The segments aren’t quite square, they’re about 1 inch on the longest side. There really aren’t that many big pieces of cookies, but a bit of cookie crumb/grit to the whole bar. Marabou chocolate is quite milky, though some of it’s flavor has that powdered milk note to it, but it’s also marked by some good notes of malt and a generic sweetness.
The cookie bits are good, less sweet than the overall milk chocolate. The bits aren’t numerous enough for me, which led to a moreish quality that kept me eating it . hoping I’d stumble upon the piece where all the cookies were.
I think a single serve, thicker bar, might mean better proportions if they continue with this. The Hershey’s density of cookie bits in their Cookies N Creme bars is a good target (it’s easy to see how much is in there because it’s a white confection with dark cookie bits). I wouldn’t pay the premium to import this if I were ordering on the internet, but if I stumbled upon this in an airport, in a regular size, I might pick it up again.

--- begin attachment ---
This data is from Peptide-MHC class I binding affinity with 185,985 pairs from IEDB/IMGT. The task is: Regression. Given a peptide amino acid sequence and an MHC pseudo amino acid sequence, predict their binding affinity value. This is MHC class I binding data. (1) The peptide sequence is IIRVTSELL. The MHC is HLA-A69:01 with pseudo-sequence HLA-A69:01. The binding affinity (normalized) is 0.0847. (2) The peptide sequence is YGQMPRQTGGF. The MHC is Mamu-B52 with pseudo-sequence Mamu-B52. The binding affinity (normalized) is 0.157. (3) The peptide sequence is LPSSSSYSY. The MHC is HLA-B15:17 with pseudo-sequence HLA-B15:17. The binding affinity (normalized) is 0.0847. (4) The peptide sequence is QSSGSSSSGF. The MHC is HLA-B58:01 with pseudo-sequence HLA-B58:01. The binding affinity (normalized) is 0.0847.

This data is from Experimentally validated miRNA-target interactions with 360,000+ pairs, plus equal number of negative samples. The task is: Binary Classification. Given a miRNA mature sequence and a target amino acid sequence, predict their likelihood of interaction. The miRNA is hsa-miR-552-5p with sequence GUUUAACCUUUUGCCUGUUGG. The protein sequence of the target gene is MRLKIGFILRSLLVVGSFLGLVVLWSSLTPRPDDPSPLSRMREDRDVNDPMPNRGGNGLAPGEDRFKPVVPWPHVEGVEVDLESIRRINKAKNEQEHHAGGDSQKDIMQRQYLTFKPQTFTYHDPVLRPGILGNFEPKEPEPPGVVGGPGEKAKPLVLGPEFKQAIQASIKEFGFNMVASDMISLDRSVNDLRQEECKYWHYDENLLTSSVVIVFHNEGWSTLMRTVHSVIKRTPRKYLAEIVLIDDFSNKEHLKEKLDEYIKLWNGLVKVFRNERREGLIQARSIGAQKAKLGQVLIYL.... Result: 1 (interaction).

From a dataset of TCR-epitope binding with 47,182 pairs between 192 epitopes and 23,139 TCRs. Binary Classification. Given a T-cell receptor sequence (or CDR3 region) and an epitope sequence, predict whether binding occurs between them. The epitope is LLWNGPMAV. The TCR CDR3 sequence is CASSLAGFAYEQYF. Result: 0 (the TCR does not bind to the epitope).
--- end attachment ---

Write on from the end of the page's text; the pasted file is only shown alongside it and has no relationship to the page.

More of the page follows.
As near as I can figure, this bar contains milk, soy and wheat (but your Google Translate experience will vary, as will your ability to find the umlaut key). There’s no statement about peanuts or tree nuts.
6. Lily’s Sweets Extra Dark Chocolate
Lily’s Sweets Extra Dark Chocolate bars contain all the indulgence you crave but with a lot more nutrition and way fewer calories. They’re made of Fair Trade certified cocoa, non-GMO ingredients, and cocoa butter. Since they’re sweetened with stevia, they contain less than 1g of sugar, which is all we could ask for! They come in Extra Dark, Sea Salt, Blood Orange and Salted Almond flavors, all which are totally vegan and super creamy.
Amazon reviewer Arizona1010 said, “Great taste, all vegan, the only fat is from cocoa butter. Tastes even better than regular sugar-sweetened chocolate!” Sounds good to us! You can buy these a pack of 12 for $47.49.
28 of the Best Food Products Made in Brooklyn